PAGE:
In the new city district Brunnshög in Lund the world’s largest LTDH network is being built. The network is based almost exclusively on fossil free surplus heat recovered from the MAX IV facility.
Lund is a fast growing city with close to 120,000 inhabitants, whereof 41,000 students and 7,500 researchers connected to Lund University. The city is also home to the research facilities MAX IV (basically a synchrotron radiation-based microscope) and the European Spallation Source, ESS (a new joint European particle accelerator).
In Lund there is a high activity to demonstrate the latest solutions in many fields, not least in the new city district Brunnshög which is being built right next to the research facilities. In 2060, when Brunnshög is fully developed, about 40,000 people will live and work there. The ambitions are exceptionally high – besides hosting the world’s best research and innovation environment the district will be a showcase for sustainable urban development.
The world’s largest LTDH network is being built
In Brunnshög, Lund’s energy and utility company, Kraftringen, is currently building the the world’s largest Low Temperature District heating (LTDH) network. It is based almost exclusively on fossil free surplus heat recovered from the MAX IV facility. The construction of the network started in 2017 and will continue to expand for as long as Brunnshög grows – eventually covering about 100 hectares of land. The network started to deliver heat to the first customer in September 2019, to “Möllegården” at Brunnshög’s Science Village.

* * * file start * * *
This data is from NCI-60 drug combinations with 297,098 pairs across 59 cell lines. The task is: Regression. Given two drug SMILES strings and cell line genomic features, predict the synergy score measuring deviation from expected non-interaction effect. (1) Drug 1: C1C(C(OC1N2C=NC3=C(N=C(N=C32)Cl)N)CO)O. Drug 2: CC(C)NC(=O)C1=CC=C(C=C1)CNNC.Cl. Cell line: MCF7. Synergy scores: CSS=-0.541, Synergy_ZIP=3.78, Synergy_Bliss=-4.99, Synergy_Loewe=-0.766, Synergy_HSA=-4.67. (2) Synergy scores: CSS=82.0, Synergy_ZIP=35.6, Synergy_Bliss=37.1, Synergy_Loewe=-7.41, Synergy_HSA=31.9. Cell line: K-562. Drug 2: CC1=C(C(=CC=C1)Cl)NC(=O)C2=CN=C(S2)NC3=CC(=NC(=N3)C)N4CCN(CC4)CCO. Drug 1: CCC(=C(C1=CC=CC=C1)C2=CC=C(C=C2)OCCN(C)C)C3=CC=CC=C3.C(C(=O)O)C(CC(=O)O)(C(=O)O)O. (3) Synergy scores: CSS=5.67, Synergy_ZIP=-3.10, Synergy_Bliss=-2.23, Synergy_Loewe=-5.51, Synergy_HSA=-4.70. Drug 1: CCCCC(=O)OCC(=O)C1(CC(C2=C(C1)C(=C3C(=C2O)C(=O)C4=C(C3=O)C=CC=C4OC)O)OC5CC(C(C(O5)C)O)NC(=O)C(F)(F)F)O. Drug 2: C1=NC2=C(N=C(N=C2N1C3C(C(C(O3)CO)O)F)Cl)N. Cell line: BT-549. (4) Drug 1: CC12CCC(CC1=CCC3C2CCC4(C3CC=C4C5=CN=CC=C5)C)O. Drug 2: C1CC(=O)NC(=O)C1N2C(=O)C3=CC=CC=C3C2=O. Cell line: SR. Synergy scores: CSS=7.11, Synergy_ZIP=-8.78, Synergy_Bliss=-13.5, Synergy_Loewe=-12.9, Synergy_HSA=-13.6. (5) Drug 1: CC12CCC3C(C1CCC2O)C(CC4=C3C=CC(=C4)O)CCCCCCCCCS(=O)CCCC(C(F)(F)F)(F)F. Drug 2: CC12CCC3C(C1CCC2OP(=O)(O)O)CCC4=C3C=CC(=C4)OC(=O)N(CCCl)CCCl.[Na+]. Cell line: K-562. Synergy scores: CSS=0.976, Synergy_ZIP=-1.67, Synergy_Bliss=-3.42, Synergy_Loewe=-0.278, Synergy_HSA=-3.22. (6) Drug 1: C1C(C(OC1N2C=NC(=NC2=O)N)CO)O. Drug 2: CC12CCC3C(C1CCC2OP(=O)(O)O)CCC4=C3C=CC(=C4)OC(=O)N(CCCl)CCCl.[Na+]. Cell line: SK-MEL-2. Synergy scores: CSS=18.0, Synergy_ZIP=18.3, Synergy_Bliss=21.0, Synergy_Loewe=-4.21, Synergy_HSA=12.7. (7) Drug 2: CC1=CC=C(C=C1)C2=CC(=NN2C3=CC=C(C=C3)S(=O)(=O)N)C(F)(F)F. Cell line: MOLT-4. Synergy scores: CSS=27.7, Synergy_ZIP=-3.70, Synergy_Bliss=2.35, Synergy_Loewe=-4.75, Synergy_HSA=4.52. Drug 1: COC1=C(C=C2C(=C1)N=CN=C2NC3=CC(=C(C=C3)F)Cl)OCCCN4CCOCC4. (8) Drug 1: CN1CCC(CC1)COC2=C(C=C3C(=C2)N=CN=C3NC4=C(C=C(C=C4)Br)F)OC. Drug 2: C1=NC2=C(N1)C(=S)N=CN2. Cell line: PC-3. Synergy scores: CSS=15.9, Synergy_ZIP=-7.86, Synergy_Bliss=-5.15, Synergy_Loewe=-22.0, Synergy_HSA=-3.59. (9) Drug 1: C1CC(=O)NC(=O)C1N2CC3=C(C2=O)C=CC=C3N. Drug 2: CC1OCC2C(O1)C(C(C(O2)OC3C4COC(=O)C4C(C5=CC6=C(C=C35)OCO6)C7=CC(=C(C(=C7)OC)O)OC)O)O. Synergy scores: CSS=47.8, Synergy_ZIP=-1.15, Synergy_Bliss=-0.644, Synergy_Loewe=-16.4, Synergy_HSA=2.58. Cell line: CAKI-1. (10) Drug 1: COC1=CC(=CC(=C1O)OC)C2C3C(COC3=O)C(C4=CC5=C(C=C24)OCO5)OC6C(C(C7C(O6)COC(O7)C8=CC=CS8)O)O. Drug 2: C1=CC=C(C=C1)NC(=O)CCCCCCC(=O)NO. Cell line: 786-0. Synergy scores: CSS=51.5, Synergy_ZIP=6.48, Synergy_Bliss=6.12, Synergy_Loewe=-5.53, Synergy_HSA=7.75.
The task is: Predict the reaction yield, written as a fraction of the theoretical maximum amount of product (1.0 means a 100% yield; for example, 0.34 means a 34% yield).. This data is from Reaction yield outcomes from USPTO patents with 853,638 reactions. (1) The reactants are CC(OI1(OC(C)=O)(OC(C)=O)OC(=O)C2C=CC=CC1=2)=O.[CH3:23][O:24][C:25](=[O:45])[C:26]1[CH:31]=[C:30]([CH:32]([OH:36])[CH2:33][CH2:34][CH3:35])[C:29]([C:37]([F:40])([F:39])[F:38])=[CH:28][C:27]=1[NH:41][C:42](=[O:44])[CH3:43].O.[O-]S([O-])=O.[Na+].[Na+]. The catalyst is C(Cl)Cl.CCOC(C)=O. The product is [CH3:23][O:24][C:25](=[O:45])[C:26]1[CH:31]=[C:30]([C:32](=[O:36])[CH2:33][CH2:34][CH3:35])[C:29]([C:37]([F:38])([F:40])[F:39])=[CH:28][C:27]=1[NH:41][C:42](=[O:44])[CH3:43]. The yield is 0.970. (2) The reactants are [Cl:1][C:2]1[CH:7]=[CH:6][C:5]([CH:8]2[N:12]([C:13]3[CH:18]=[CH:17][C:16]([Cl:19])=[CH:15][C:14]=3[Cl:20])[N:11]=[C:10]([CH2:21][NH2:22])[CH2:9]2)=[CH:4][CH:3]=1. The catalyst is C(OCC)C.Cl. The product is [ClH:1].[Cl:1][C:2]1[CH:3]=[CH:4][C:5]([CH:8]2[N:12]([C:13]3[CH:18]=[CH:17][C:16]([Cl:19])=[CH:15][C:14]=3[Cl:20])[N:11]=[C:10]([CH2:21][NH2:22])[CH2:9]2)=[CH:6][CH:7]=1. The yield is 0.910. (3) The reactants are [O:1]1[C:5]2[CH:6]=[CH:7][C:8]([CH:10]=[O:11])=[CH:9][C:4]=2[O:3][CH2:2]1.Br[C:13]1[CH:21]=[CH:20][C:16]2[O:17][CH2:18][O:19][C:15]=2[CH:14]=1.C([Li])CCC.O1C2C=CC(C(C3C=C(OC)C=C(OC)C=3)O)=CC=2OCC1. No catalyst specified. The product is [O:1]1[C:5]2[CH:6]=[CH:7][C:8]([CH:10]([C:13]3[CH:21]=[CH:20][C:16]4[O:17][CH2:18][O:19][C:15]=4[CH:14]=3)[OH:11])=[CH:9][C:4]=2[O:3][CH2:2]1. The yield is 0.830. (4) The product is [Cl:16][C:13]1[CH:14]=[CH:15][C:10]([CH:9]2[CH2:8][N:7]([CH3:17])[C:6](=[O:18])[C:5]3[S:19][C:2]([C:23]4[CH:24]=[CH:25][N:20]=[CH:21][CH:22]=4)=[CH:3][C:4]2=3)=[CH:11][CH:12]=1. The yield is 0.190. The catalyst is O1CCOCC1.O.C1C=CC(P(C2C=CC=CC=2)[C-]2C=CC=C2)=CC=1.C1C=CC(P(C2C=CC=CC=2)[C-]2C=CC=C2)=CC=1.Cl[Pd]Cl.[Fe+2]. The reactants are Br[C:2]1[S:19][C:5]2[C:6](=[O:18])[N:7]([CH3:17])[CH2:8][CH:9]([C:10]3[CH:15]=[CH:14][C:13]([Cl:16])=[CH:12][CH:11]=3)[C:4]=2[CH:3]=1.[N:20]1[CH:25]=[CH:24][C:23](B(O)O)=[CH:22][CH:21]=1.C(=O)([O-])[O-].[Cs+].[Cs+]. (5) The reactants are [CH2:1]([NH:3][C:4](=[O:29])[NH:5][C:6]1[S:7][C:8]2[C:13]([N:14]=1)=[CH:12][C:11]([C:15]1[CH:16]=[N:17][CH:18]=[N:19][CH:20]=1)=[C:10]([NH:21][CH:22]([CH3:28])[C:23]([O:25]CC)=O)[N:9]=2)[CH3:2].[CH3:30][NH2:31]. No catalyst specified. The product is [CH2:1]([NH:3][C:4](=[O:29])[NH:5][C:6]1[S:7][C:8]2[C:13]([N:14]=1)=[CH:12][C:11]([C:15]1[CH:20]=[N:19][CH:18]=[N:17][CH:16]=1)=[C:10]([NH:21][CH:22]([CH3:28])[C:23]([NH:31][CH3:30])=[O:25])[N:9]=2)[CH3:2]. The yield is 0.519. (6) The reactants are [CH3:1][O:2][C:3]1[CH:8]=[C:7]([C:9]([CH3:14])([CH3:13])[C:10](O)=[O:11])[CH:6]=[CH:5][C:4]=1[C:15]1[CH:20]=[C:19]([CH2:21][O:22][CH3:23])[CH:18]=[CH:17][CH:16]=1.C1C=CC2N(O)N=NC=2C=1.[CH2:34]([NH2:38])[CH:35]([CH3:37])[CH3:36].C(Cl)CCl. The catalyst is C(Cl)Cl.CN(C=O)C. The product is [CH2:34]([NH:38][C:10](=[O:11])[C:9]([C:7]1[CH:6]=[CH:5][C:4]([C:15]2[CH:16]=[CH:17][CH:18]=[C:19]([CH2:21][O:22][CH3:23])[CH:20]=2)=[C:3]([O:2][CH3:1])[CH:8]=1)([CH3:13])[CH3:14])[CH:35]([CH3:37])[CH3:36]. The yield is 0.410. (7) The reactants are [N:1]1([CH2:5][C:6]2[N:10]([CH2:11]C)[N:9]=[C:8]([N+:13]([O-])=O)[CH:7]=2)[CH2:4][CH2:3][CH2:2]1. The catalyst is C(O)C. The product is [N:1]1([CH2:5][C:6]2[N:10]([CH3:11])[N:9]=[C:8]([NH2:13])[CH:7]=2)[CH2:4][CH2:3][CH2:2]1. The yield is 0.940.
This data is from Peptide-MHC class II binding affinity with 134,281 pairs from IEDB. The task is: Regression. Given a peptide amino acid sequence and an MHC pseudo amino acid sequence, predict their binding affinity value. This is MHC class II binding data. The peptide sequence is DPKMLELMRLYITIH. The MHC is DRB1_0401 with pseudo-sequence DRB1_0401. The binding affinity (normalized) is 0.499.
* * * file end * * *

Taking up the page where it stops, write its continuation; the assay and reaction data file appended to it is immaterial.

The supply temperature in the LTDH network is 65 degrees Celsius, which can be compared to a normal average temperature of about 90 degrees. The reduced supply temperature brings more efficient heat production, reduced heat losses and that distribution pipes in plastic can be used instead of classic steel pipes. All this means that Brunnshög’s district heating customers can be offered a lower district heating price than normal.
Heat being used for new applications
Besides developing, demonstrating and evaluating optimized heat production and distribution technologies, the Brunnshög LTDH project offers the opportunity to develop new business models and test new exciting applications. In addition to heating homes, the surplus heat and the low-temperature network will be able to be used for things that not usually use heat for today. For example, the technology will be used to heat the ground at Brunnshög’s tram stops in the winter, so that snow cuttings are avoided. Other applications and technologies are being investigated in the EU-funded innovation project COOL DH.
• 65⁰C supply temperature
• 35⁰C return temperature
• So far, the LTDH network’s planned – and partly already built – length is 6.5 km, but it will become longer as Brunnshög expands.
• Start of construction: Autumn 2017
• Start of delivery: September 2019, to “Möllegården” at Science Village Scandinavia